Monday, April 18, 2011

Talking Points No. 9/////////Reflection: Twilight

In the beginning of Twilight, Bella Swan, the female lead, is portrayed as independent, kind of a social floater, non-materialistic, fairly into cars, clumsy, cares about her parents, and generally defies a lot of the female and/or teenage stereotypes depicted in the media. As a feminist, I find her character really rad at the beginning of the movie. She doesn't seek out attention from males, either, or act flirtatious, which I identify with and admire. However, from the moment that Bella sees the Cullens sitting together at the cafeteria table forward, many of her characteristics that I think are so awesome quickly start to disappear. Actually, it isn't even that they disappear so much as it seems like she loses her identity unless she is under the protection and control of Edward.

It seems that what happens is Bella's life kind of spirals out of control when she falls in love with Edward, and he feels responsible for picking up the pieces and rescuing her from harm constantly since he is the one who indirectly causes the problems. After all, Edward is a vampire. Understood. Although this plotline makes perfect sense, from an analytical point of view, it's scary. I would argue that the pattern of Edward and Bella's relationship mimicks that of an abusive relationship. First of all, Edward never leaves her side. He constantly knows everything that is going to happen to her because of his sister Alice (who has visions of the future) and he always gets there just in time. The way that Edward is both responsible for Bella's suffering while he is simultaneously the only person who can make it go away reminds me of abusive relationships I have seen friends in and one I've had, not to mention all the studying of it I have done. It reminds me of stockholm syndrome.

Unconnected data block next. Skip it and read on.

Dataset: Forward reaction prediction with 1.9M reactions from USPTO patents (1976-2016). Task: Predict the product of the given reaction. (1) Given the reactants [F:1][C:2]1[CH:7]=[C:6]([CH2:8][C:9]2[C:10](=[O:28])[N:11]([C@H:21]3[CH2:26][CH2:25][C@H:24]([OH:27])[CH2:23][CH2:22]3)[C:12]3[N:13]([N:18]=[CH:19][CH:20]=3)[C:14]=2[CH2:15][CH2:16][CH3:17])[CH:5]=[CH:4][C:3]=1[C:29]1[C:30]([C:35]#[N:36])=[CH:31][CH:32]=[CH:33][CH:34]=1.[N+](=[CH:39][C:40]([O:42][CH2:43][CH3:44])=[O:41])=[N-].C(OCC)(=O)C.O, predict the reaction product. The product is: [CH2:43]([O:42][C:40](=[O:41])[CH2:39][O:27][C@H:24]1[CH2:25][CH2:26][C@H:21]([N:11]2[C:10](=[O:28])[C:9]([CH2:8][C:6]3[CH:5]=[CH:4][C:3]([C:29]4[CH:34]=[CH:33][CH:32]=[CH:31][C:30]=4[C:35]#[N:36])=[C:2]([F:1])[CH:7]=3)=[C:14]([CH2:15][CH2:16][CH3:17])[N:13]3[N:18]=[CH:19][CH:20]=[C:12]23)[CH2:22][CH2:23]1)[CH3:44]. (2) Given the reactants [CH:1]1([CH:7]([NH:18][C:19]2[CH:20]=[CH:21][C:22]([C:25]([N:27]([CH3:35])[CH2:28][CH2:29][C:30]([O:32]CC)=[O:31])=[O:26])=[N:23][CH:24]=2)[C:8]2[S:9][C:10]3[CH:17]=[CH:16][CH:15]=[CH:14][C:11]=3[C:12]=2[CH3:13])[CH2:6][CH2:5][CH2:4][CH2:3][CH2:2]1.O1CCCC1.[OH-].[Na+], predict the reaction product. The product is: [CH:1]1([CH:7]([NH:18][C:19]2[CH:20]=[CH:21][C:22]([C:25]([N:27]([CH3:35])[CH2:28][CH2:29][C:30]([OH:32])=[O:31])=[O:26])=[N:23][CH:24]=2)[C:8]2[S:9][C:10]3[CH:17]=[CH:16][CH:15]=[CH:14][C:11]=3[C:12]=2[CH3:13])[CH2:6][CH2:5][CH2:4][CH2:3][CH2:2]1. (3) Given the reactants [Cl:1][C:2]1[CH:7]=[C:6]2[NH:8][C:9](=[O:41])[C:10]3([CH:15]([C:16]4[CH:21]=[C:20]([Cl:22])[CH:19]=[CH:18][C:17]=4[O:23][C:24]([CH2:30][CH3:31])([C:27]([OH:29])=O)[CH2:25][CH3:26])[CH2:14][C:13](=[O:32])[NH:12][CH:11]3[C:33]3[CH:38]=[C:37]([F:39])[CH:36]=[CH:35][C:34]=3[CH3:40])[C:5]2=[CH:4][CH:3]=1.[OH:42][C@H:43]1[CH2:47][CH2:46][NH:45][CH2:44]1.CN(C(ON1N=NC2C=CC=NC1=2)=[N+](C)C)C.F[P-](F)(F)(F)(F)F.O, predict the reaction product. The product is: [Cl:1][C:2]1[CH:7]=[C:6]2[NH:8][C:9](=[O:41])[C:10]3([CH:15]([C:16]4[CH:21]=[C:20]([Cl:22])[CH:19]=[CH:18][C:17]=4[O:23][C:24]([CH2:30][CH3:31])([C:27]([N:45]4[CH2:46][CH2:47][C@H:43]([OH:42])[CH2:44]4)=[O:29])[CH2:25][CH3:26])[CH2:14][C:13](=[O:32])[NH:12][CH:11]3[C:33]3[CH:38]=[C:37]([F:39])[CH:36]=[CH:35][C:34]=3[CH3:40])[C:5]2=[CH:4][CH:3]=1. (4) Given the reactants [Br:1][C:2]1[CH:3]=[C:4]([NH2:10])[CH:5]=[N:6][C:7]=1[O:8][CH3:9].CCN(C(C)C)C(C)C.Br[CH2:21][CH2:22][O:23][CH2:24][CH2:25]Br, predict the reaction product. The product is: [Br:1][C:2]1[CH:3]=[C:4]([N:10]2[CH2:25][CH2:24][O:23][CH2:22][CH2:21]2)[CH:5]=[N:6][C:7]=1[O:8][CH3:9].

Not only does this pattern occur in terms of other people harming Bella, Edward being responsible for it and Edward saving her, but it also happens in the context of only Edward and Bella. What I mean by this is Edward even has to protect Bella from himself. There is a constant fear that Edward is going to destroy Bella. He might be kissing her and just want to drink her blood...and they don't even discuss it explicitly in the movie. It seems like they could be referring to going to far sexually when they are actually talking indirectly about Edward eating her and thus killing her. This always happens when Edward is watching her sleep or in her bedroom for some other reason, which also seems abusive and creepy, especially when this is the relationship tweens everywhere are idolizing.

I think that the scariest scene in terms of setting the tone for tweens is the one in which Edward and Bella are in the woods and she says she isn't afraid of him. With that, Edward seems to turn into a hulklike spider who grabs her and moves so fast he looks like a blur and then runs up a tree. He is performing hypermasculinity, and further, the movie-makers use this moment to hike up the sexual mood of the scene. I think we have a problem when films like this are making millions and girls as young as six or seven are wanting to grow up to be Bella Swan. They might face the sad reality of what they seek out in relationships...that potentially drinking blood...can translate into assault or murder.

I get especially nervous when Edward whispers "Say it. Out loud." in a commanding way or (voyeuristically) asks "Are you afraid?"

It seems like he enjoys scaring her in this scene. :/ Then she says she's not, and he tries to show her the reasons she should be...

That ain't love.


  1. Deidre, loved this post, like your first paragraph and couldnt agree with you more. I liked the clip you choose to go along with your points. I also think Bella was pretty cool at the beginning as well !

  2. Oh my gosh I agree with everything so much. I sat with my jaw hanging open during the woods scene because I was so surprised a scene like that excited. I also agree Edward and Bella's relationship seems to often cross into the lines of abusive, but it's always written off as okay because it's out of ~true love.

  3. Isn't this so interesting to think of in terms of the bell hooks piece we read for gender and sex about the idea of "falling" in love and Ways of Seeing by Berger :D Love it!

  4. I agree that it isn't love. Is this a training video teaching youth to fall for the 'bad boy'?

    I get the intangibility of love - and understand how we just have to 'buy' Bella's interest in Edward...but I don't quite get it. He's not nice, he's not attractive to me, he's not intimate, he's not interesting. And although I like Bella's character much more, I don't buy his interest in her. Seems shallow but it is supposed to be epic.

    Team Jacob, I guess!

  5. I love your ability to look so critically.You call yourself a feminist but I see you more as a realist.

    Your analysis of their relationship is very interesting.